- Sarah Blaskovich, GuideLive

Sometimes you just want a good taco. That’s what Sarah Castillo says about why she left Mallorca, Spain, and moved back home, to Fort Worth, to buy a taco truck.

It’s a theme we find across Dallas-Fort Worth: Sometimes you just want a good taco. They don’t have to be complicated. They’re often not expensive. And while tacos have had their own rung on the Texas food pyramid for decades, there’s no sign that North Texans are tiring of them. Thankfully.

In late July and early August in Dallas, two notable taco shops have popped up in two buzzy neighborhoods: Velvet Taco is now open on McKinney Avenue in Uptown Dallas, making it the late-night taco company’s second biggest opening behind the oh-so-popular original. And Taco Heads, the Fort Worth food truck that spawned a Fort Worth shop, has now moved in to Dallas, in a sweet spot on Henderson Avenue.

Both taco shops have similar aesthetics: splashes of bright pink with hints of grass green. Both have patios. Both are poised to serve youngish crowds in vibrant neighborhoods.

Take your pick, here are two taco shops worth a bite this fall.

You have to appreciate a success story that involves a minivan.

Castillo had lived in Colorado, New York and Spain after graduating from the University of Texas in Austin. Each city reinforced the same lesson: “You work and you find a great restaurant to love,” she says. “That’s always your mission.”

And isn’t it?

She moved back home, impressed by Fort Worth’s funky, Austin-like restaurants popping up in the late 2000s and boldly decided she “wanted to be part of that growth,” she says. But the path to buying her first food truck involved saving major cash. So she drove her mom’s minivan and lived in her parents’ house while she worked full-time for the Texas Rangers in its corporate office by day, worked as a server at Eddie V’s Prime Seafood in Fort Worth by night. A little over a year later, in 2010, her Taco Heads food truck was rolling in Fort Worth.

Slowly, Castillo and her business partner Jacob Watson — who she met in an Uber, of all places — expanded the business in 2016 to a restaurant in Fort Worth on Montgomery Street. “We got a really good deal,” she explained of the chancy location. She now feels lucky that the city is building a 14,000-seat arena to the tune of $540 million very close by.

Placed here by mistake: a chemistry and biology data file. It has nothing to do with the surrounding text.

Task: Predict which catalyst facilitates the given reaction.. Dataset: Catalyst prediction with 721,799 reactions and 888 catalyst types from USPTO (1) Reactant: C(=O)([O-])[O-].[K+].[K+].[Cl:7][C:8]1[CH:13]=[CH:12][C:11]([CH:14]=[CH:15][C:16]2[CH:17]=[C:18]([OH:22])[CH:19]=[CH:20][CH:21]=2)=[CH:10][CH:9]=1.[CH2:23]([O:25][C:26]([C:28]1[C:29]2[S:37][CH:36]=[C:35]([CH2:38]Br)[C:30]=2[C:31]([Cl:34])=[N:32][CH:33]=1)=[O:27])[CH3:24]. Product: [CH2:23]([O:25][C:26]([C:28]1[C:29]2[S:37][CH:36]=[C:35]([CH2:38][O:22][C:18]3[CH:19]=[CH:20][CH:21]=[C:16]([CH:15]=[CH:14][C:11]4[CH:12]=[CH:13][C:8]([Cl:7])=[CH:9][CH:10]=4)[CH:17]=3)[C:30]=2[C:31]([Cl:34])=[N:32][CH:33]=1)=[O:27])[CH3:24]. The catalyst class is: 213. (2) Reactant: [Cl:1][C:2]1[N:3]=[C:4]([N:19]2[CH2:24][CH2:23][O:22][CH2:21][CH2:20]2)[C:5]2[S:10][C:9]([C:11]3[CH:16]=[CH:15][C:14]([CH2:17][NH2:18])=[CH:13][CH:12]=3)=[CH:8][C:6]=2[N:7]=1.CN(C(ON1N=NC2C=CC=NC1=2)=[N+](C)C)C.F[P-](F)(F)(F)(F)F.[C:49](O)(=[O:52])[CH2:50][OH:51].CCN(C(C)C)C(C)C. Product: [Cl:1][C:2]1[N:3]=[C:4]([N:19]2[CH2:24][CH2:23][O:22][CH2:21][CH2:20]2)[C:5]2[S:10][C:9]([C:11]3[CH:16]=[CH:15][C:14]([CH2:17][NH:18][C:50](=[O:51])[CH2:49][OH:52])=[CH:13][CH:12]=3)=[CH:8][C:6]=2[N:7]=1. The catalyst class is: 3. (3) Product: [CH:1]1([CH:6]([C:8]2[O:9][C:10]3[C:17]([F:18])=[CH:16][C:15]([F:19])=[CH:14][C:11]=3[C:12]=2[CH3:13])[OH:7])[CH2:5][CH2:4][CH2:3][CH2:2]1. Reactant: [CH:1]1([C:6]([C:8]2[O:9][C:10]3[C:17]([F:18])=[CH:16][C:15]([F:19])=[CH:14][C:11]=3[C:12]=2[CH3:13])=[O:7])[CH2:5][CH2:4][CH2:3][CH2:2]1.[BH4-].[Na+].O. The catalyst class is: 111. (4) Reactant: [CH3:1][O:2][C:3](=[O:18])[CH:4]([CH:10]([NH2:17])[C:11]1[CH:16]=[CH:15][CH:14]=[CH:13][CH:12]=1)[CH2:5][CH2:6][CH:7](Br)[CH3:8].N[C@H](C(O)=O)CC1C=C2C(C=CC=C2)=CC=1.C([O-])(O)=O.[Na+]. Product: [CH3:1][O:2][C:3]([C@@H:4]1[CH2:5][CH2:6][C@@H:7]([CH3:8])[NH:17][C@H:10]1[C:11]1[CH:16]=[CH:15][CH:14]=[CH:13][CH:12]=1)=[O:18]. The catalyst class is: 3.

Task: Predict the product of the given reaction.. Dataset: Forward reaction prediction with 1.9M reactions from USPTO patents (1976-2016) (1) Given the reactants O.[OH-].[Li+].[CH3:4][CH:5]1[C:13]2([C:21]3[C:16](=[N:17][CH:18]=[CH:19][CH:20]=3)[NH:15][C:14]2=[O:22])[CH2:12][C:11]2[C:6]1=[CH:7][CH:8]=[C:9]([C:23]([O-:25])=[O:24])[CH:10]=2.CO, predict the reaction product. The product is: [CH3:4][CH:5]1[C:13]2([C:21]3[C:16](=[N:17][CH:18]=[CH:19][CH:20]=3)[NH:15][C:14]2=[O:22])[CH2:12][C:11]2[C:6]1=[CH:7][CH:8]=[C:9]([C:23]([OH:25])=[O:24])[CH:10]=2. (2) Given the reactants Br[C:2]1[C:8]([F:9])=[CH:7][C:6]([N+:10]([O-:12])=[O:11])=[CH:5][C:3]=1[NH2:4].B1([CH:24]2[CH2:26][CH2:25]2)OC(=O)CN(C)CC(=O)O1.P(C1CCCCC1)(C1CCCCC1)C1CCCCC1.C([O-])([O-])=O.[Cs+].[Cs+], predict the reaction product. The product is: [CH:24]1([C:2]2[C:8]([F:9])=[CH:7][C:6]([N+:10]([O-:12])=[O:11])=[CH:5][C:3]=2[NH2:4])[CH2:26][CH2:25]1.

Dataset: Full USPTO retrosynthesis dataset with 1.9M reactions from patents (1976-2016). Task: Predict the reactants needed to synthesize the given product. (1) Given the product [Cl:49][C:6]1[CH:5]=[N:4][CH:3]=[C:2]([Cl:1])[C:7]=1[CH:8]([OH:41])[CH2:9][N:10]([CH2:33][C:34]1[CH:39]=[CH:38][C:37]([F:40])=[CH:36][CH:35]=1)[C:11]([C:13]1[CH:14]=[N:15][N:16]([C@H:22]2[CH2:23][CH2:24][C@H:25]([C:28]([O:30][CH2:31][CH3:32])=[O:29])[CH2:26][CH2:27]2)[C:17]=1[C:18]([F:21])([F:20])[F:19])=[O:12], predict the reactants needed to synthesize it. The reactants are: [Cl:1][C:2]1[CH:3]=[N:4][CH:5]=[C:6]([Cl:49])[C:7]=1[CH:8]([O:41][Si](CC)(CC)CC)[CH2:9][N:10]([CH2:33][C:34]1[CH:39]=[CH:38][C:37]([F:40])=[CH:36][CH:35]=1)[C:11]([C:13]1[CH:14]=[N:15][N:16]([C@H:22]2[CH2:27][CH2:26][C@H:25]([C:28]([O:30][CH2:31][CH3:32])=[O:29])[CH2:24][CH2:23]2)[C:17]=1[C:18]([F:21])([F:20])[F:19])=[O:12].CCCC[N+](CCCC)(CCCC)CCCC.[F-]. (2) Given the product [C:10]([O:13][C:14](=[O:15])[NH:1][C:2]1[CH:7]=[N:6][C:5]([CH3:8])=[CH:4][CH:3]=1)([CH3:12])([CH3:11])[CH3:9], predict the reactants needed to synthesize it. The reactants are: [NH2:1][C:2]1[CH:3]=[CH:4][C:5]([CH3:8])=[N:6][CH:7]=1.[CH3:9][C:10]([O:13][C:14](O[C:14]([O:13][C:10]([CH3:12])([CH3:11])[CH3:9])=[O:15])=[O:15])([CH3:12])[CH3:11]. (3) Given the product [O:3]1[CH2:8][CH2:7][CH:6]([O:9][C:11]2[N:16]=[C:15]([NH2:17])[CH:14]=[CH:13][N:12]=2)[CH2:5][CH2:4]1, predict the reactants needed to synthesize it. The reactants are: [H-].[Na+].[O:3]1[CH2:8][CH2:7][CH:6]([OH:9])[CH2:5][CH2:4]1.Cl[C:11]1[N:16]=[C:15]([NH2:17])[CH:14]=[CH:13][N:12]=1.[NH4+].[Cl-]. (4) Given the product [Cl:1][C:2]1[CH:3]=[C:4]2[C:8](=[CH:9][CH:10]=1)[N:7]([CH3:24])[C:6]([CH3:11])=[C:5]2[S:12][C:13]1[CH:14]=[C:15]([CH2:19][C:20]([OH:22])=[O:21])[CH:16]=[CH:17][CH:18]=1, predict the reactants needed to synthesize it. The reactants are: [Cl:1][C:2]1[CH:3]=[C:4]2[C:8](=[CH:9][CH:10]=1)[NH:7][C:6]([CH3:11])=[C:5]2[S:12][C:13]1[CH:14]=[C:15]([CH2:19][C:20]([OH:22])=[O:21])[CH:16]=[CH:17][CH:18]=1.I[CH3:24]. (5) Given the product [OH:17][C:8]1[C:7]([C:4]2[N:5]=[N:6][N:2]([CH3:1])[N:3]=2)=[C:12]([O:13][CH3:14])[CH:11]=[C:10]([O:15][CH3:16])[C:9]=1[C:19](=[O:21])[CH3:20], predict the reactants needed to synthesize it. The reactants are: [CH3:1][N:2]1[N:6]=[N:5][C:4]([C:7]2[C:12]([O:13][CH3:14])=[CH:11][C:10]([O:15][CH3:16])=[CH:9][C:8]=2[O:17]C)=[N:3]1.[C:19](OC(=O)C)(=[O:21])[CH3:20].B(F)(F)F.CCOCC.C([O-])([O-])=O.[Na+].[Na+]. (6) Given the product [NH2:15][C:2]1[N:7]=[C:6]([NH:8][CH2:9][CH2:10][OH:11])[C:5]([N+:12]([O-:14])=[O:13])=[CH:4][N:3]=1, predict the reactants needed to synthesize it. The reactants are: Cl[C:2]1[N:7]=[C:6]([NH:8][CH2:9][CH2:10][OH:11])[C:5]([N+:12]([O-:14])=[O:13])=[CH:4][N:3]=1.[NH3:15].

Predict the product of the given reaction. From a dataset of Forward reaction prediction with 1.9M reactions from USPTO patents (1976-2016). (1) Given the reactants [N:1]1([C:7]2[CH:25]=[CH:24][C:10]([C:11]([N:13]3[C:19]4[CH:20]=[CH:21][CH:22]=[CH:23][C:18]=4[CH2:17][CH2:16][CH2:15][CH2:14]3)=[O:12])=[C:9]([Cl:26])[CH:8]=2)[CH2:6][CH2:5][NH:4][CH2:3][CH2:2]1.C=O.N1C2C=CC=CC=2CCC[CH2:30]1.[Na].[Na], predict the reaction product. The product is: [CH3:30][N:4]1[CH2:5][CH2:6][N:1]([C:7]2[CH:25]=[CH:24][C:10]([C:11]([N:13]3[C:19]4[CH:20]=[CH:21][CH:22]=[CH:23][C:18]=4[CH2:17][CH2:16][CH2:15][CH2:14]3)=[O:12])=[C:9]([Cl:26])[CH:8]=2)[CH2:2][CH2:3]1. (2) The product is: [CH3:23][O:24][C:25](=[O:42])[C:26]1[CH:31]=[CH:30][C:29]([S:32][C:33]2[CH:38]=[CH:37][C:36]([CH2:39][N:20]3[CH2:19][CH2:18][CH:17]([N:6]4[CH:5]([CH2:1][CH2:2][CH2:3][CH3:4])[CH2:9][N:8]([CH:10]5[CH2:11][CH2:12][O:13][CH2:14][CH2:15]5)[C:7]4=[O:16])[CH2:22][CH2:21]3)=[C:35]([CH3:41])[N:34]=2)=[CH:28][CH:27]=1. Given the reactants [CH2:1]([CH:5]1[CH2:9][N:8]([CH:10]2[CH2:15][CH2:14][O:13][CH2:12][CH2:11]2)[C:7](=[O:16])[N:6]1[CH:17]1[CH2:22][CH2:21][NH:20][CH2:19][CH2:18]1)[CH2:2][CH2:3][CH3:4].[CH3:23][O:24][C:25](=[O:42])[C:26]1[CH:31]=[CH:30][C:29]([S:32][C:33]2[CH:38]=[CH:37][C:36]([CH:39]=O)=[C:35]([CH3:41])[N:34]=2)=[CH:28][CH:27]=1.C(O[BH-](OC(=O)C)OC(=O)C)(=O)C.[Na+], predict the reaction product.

Castillo and Watson later partnered with chef Christian Lehrmann and opened the Taco Heads in Dallas. Coincidentally, the building they’ve moved in to, at 1921 N. Henderson Ave., is where Castillo says she had her “first experience at a Dallas restaurant.” It’s changed hands several times over the years, formerly operating as Lekka and the Gin Mill, to name two.

Taco Heads in Dallas, which opened July 26, serves breakfast tacos all day and is similar to the Fort Worth restaurant and food truck, where some of the original recipes were inspired by Castillo’s mom.

For lunch, dinner or late-night, the restaurant sells tacos like al pastor with grilled pineapple and garlic-cilantro shrimp with pickled slaw. Alongside appetizers like guacamole and queso blanco, Taco Heads does elotes (street corn) — which are worth the small upcharge to be added as a side to a two- or three-taco plate.

Taco Heads is located at 1921 N. Henderson Ave., Dallas.

Another day, another Velvet Taco, right? Wrong. Its Plano-based parent company has perfected the late-night taco game in Dallas. In fact, Grant Morgan, director of food and beverage, wouldn’t mind if the newest Velvet Taco on McKinney Avenue in Uptown Dallas took away some of the business from the original on Henderson Avenue.

If you’ve stood in line for tacos at 3 a.m. at the original taco shop, you get it. Uptown’s new Velvet Taco has the potential to grab customers closer to home.

Although it moved into a former Urban Taco, few of its features, beyond the patio, were left behind. Velvet Taco customers order at the counter and sit at communal tables near an open kitchen where chickens are spinning on rotisseries and chefs can be seen assembling the 20-some varieties of new-age tacos.

While this Velvet Taco will serve longtime favorites like spicy tikka chicken and buffalo chicken, the chef team is re-launching three of the four brunch tacos. Because brunch. Uptown. You just do it.

“We just needed to up our brunch game in general,” Morgan says. “We do great lunch, great dinner, great late night.” Why not try to beckon Uptowners in a little earlier?

New brunch menu items include a Monte Cristo taco loaded with ham, gruyere, strawberry-jalapeno salsa and more; and a chicken and waffles taco. Deep breath, here we go: The chicken and waffles taco is stuffed with chicken tenders, gravy, green apple slaw, maple syrup, bacon, red chili aioli and chives. It’s served on a waffle tortilla, made in a press like ice cream shops make waffle cones. For $4.75, doesn’t that sound like a deal?

This Velvet Taco, like all the others, will sell rotisserie chicken out a side window for $20, with a deal of $10 on Mondays.

Customers won’t find the Instagram-worthy phrase “I love tacos so much” spraypainted outside the building anymore. That was Urban Taco, this is Velvet Taco. But dude-bros everywhere will appreciate a new phrase painted inside the restaurant instead: “Tikkas over chicas.”

Velvet Taco is located at 3411 McKinney Ave., Dallas.

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